Last week we touched on the difference between “deliverance” and “transformation.” Deliverances are those profound graces that God gives to us at a deep time of need to overcome sin, provide victory over darkness and bring forward progress in our walk with Christ. These miracles and epiphanies show to us that God does indeed exist, that Christ does indeed reign, and that the Holy Spirit does indeed empower. However, they are not the mainstay of the Christian life. Neither are they the final destination point for a Christ follower. God delivers us as part of the ongoing work of transformation; a work that requires the grace and power of God, as well as our own cooperation and effort. The endgame of transformation is not just momentary freedom, but Christ-likeness and becoming who we were meant to be in Christ.
In the same way, transformation is different than “self-improvement.” In an earlier blog, I discussed how the word “transformation” is so overused in our world’s culture that it is cheapened to mean anything from a “make-over” to losing a few pounds. However, I find this is also true in our church culture where we easily mistake transformation to mean something that is only a cosmetic spiritual improvement.
So many sermons we hear and books we read in our Christian circles boast of “transformation,” but they are, in actuality, just Christianized self-helps. For example, we discover how to be a better Christian parent in four easy steps, or become an expert on spirituality by following a particular Bible study method, or overcome our anger by following a simple management pattern. Now, there’s nothing inherently wrong with self-help improvement methods or ideas, but let’s not mistake it for transformation.
The Greek word for transformation is metamorphe, where we get the English word, “metamorphosis.” The remarkable inside-out change that caterpillar goes through in becoming a butterfly, is the classic example of transformation. This process is not a side venture or a “hobby” for the caterpillar; rather it involves a total life surrender. Mr. Caterpillar does not devote just a few minutes a day spinning the chrysalis, while the rest of the time he continues his normal “caterpillaring.” No, metamorphosis requires a total devotion to the task – as if his very life was at stake (and it is).
Likewise, our transformation requires such abandon and sacrifice. This cost and commitment was not lost to those living in Jesus’ time. In fact, whenever Jesus offered the invitation to transformation to people, most of them walked away sadly (think of the Rich Young Ruler or the “many disciples” who left Jesus in John 6:60-66). Jesus described the way of transformation as the “narrow road” that only a few find (Matt 7:13-14), and that it involves denying self, taking up one’s cross and following Him no matter what (Luke 9:23).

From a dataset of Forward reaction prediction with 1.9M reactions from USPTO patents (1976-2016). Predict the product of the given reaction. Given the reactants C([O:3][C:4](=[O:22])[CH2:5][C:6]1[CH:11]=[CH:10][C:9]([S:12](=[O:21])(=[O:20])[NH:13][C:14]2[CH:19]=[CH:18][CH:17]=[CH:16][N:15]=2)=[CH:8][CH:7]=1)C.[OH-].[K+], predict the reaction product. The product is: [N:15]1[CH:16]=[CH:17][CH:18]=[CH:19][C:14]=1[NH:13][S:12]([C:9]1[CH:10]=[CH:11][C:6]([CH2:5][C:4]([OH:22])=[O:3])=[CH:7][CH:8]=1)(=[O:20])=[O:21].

David Benner, in his amazing book entitled, “Surrender to Love,” writes this:
In spite of how central the cross is to the Christian story, Christians are always tempted to minimize its importance in their own journey. We want a spirituality of success ad ascent, not a spirituality of failure and descent. We want a spirituality of improvement, not a spirituality of transformation. But the way of the cross is the way of descent, abandon and death. This is the foolishness of the gospel. (p. 91)
Those who view the Christian life as a “self-improvement course” also tend to believe that they are doing pretty well in their spiritual lives. They aren’t perfect, but they are not bad. With a few improvements in a few areas, they would be in pretty good shape. However, those who view the Christian life as “transformation” know that their lives are in total ruin without God’s merciful and constant intervention.
It’s extremely difficult for those who think they are doing pretty well spiritually to deny self and take up the cross and follow Jesus with reckless abandon. But for those who know that their lives are “crap” without Christ (pardon the crudeness, but I’m just translating Paul literally from Phil 3:8), to surrender all to Jesus is a necessity. Like Mr. Caterpillar, our lives depend on it.
With a little help from Benner’s book, I want us to go deeper on the topic of transformation as it relates to honesty, brokenness, experiencing God’s unconditional love, and surrender. Hopefully, it will open our eyes to the power of transformation in Whole Life Worship, and how it is so much more than spiritual “self-improvement.”